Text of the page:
Prometheus Bound is the starkest and strangest of the classic Greek tragedies, a play in which god and man are presented as radically, irreconcilably at odds. It begins with the shock of hammer blows as the Titan Prometheus is shackled to a rock in the Caucasus. This is his punishment for giving the gift of fire to humankind and for thwarting Zeus’s decision to exterminate the human race. Prometheus’s pain is unceasing, but he refuses to recant his commitment to humanity, to whom he has also brought the knowledge of writing, mathematics, medicine, and architecture. He hints that he knows how Zeus will be brought low in the future, but when Hermes demands that Prometheus divulge his secret, he refuses and is sent spinning into the abyss by a divine thunderbolt.
To whom does humanity look for guidance: to the supreme deity or to the rebel Titan? What law controls the cosmos? Prometheus Bound, one of the great poetic achievements of the ancient world, appears here in a splendid new translation by Joel Agee that does full justice to the harsh and keening music of the original Greek.by Aeschylus, translated and with an introduction by Joel Agee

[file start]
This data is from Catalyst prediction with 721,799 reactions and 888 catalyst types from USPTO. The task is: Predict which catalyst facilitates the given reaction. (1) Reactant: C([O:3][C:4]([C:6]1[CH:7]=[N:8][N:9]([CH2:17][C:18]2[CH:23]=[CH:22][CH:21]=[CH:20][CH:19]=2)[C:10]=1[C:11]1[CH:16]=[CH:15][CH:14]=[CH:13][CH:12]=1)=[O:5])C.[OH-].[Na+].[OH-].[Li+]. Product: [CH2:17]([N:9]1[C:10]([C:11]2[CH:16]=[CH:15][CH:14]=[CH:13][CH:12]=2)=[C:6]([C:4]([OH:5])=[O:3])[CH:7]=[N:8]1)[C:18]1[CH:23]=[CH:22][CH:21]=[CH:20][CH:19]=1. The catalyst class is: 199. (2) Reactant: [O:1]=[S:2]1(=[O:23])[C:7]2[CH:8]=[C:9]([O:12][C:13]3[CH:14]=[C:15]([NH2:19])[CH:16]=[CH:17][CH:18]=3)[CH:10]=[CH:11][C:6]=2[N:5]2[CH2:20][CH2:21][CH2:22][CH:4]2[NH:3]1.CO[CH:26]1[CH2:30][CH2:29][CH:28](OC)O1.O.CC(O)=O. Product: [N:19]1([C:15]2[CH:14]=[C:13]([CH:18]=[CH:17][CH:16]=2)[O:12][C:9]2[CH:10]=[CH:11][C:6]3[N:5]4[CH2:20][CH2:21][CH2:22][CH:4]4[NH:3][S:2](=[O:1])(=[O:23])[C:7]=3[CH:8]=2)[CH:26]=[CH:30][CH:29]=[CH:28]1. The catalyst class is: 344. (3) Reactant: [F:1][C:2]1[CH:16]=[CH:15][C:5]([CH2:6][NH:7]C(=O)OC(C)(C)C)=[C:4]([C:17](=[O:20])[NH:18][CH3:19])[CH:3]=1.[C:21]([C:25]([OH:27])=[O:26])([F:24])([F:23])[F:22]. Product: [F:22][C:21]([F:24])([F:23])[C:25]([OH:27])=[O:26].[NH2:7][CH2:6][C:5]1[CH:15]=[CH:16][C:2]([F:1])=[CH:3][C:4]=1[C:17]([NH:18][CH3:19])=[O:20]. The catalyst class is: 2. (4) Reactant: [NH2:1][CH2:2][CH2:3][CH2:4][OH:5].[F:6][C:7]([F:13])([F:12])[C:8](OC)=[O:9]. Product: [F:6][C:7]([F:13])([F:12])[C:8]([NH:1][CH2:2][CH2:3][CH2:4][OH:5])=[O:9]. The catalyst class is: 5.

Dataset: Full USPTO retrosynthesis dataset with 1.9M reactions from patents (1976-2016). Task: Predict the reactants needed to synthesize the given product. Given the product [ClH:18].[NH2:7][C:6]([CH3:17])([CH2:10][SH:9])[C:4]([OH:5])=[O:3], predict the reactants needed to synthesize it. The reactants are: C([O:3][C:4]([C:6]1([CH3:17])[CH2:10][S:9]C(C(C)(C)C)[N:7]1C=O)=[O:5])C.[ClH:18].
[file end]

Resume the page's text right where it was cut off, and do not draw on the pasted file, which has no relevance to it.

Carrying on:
Prometheus's rebellion is the rebellion of life against inertia, of mercy and love against tyranny, of humanity against cruelty and arbitrary violence.
Joel Agee has found exciting ways to vivify the speeches with apparently scrupulous fidelity to sound. In this English, the poetry slashes like modern verse and the direct address boasts a blunt immediacy that exhorts us to consider our own issues with the State, with individualism and obedience, with the larger consequences of war and despoilment. It blows away the dated rhetoric of such predecessors as Elizabeth Barrett Browning and Robert Lowell.
—Myron Meisel, The Hollywood Reporter